One reasonable guess, though Jones said it involves working from tea leaves, is that Trudeau will create a working group, and its members will study places where marijuana has been lawful, from the state of Washington to Uruguay and Portugal. It will ask officials there, “what do you wish you had done differently?” That could result in a consensus, “which is the Canadian way” to bring about change.
One circumstance that enables change in Canada now is that the climate of public opinion and resultant law is evolving so quickly in the United States, notably in two of the states contiguous with Canada: Alaska and Washington. There has long been a worry in Canada that if that country liberalized marijuana too quickly, getting ahead of the United States in this, war-on-drugs politics in the U.S. could produce a thickening of the border, with grave consequences for a critical trade relationship. That concern has lessened in recent years.
Concern About Transitional Issues
In another recent MJINews interview, Jamie Shaw, President of the Canadian Association of Medical Cannabis Dispensaries, gave additional insight into how a critical segment of the cannabis industry in that country sees the results of the 2015 election.
Asked broadly how CAMCD sees the new political developments, Shaw said they were “very positive” because “the previous government never made policy based on evidence, and was just not willing to look at facts.”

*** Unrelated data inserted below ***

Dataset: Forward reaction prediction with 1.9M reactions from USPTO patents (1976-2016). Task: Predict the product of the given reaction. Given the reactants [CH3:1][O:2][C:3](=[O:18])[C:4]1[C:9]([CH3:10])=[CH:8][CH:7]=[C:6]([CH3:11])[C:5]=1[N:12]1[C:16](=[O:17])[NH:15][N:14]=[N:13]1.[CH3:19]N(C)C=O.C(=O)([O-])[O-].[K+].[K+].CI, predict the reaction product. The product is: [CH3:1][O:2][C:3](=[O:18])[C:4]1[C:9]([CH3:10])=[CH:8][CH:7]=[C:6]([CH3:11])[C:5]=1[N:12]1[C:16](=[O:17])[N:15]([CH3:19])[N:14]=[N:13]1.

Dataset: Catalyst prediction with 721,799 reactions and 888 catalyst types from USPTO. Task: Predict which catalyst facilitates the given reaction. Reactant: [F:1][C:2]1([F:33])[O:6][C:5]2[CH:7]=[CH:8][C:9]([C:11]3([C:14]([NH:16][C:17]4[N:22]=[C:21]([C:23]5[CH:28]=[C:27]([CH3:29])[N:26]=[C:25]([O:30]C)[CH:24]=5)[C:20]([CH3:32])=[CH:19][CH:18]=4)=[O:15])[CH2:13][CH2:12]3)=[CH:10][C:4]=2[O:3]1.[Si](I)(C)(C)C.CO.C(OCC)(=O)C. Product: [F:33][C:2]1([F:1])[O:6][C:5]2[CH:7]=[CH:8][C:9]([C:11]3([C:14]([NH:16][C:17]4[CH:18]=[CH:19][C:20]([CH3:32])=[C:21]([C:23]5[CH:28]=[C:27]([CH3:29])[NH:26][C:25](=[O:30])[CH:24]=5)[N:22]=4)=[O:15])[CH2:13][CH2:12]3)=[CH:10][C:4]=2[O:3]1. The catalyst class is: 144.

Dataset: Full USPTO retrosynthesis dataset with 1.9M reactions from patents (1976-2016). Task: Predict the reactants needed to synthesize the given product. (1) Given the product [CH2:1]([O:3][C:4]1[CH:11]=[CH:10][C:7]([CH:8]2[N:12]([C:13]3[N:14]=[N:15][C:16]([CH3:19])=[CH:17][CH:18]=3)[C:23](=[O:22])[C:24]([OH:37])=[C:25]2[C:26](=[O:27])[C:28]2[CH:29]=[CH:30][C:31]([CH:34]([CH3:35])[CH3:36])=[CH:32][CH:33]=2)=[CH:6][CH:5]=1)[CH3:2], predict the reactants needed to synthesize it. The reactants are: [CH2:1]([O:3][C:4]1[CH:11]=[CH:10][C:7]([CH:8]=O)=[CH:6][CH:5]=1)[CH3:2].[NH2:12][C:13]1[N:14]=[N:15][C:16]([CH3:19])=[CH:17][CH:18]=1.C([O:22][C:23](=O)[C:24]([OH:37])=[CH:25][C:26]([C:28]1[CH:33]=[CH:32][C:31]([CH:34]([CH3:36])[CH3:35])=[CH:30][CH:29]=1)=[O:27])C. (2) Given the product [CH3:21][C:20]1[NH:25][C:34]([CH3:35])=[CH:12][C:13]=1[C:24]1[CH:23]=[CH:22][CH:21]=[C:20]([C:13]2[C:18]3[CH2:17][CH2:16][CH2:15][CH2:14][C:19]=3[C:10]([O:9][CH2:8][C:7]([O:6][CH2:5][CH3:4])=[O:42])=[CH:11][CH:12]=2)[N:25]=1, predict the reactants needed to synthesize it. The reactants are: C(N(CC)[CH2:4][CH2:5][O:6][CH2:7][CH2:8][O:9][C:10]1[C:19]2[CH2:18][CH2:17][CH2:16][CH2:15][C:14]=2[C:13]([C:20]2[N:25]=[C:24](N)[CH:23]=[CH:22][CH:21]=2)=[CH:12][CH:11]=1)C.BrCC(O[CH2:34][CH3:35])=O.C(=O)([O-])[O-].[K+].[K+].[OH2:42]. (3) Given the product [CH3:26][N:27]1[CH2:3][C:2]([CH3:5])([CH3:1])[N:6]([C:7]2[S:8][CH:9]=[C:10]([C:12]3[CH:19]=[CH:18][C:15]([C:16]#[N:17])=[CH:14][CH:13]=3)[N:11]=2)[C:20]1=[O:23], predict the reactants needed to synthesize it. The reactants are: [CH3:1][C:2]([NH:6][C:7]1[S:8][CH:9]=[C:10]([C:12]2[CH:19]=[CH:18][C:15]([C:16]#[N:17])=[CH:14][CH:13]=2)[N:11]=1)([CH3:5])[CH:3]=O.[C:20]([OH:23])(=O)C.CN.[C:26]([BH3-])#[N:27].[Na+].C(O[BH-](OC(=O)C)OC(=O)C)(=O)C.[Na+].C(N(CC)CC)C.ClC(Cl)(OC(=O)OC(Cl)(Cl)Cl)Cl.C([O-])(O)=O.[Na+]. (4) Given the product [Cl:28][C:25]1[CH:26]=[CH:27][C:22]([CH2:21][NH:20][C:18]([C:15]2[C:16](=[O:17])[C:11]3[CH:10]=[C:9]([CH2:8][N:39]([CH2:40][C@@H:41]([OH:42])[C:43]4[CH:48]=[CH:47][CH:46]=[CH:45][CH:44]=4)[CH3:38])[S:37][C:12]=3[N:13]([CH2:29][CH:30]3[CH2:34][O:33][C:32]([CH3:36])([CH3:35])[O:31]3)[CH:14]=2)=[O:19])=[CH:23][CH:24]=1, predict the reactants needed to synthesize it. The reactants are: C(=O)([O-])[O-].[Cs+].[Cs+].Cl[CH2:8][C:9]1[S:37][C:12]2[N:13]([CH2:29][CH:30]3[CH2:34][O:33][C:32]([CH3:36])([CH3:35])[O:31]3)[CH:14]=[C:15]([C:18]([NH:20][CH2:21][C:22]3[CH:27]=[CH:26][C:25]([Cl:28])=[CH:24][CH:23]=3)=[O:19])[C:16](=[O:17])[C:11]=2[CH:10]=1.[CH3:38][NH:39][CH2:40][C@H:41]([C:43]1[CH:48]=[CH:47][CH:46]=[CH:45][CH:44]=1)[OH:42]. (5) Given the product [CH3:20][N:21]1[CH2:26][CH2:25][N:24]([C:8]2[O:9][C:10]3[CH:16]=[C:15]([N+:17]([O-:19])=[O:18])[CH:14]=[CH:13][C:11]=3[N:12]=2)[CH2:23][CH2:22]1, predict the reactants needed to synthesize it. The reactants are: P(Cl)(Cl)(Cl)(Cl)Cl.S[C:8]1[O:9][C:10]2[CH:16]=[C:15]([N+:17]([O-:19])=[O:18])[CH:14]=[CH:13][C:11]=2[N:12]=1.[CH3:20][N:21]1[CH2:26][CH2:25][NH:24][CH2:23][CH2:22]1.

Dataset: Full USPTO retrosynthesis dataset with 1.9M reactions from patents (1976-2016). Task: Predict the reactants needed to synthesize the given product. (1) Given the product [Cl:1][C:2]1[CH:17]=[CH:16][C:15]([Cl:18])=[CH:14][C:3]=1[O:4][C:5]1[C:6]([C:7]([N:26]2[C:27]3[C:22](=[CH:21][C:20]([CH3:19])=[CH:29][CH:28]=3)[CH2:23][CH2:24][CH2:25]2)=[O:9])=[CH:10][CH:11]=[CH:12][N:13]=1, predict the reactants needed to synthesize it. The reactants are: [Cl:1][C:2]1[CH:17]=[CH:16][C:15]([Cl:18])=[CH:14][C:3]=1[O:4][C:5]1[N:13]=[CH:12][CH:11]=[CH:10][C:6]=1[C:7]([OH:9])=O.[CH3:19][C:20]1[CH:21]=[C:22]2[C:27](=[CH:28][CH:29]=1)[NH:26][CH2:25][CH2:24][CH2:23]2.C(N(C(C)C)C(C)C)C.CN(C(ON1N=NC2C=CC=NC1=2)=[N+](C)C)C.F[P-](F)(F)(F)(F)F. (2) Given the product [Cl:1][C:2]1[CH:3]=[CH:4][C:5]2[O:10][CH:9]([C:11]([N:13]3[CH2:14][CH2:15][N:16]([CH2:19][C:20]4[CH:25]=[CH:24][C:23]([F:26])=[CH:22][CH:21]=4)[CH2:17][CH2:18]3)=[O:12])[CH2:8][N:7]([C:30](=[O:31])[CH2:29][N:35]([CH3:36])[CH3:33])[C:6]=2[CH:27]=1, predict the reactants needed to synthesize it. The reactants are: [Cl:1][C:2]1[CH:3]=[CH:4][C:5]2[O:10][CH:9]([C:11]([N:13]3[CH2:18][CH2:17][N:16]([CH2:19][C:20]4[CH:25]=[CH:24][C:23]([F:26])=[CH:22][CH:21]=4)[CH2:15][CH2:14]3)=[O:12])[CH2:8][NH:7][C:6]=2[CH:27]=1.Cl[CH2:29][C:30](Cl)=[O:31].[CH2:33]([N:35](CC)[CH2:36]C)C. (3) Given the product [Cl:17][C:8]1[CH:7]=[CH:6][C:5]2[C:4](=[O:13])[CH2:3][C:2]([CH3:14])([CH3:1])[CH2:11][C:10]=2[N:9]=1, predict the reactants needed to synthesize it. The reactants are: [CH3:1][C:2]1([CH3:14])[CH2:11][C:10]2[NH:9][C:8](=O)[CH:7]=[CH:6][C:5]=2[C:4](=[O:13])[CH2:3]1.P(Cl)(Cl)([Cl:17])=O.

The CAMCD is more than a mere lobbying group. It is a trade association with certification requirements, networking programs within the industry, and so forth. But it is also active in promoting the political goals of the medical marijuana industry, such as, in the words of its website’s home page, “the patient’s right to grow their own medicine, and community-based access for those unable or unwilling to do so.”
A natural question, though, is whether the CAMCD has a position on recreational marijuana. Shaw said it is not opposed. But its members are cautious about certain transition issues that a move in that direction might generate.
She said that the recent history of the marijuana industry right across the border, in the state of Washington, suggests reasons for their caution. “Washington authorized the use of medical marijuana, but didn’t regulate a way for patients to obtain it, then legalized and regulated recreational dispensaries without address the existing medical ones or their patients.”
That, Shaw believes, was a mistake. There is a role for specifically medical dispensaries. “Very simply, if you are a patient with specific symptoms you’re looking for relief from, then going into a store where a clerk is just going to tell you, ‘this stuff will get you really high’ isn’t going to help you.”
All these expectations and hopes raise questions of timing. How long might it take for the new government to act, and how long do they have?
“We hope that they take enough time to get it right,” Shaw said. “But we don’t know how much time they have” since much of the public is confused about where the law stands and habits/institutions are growing up within the confusion.
“We hope that they’ll act within 6 months to a year, but dispensaries in Canada have been operating for almost two decades now, so we’re not too impatient.”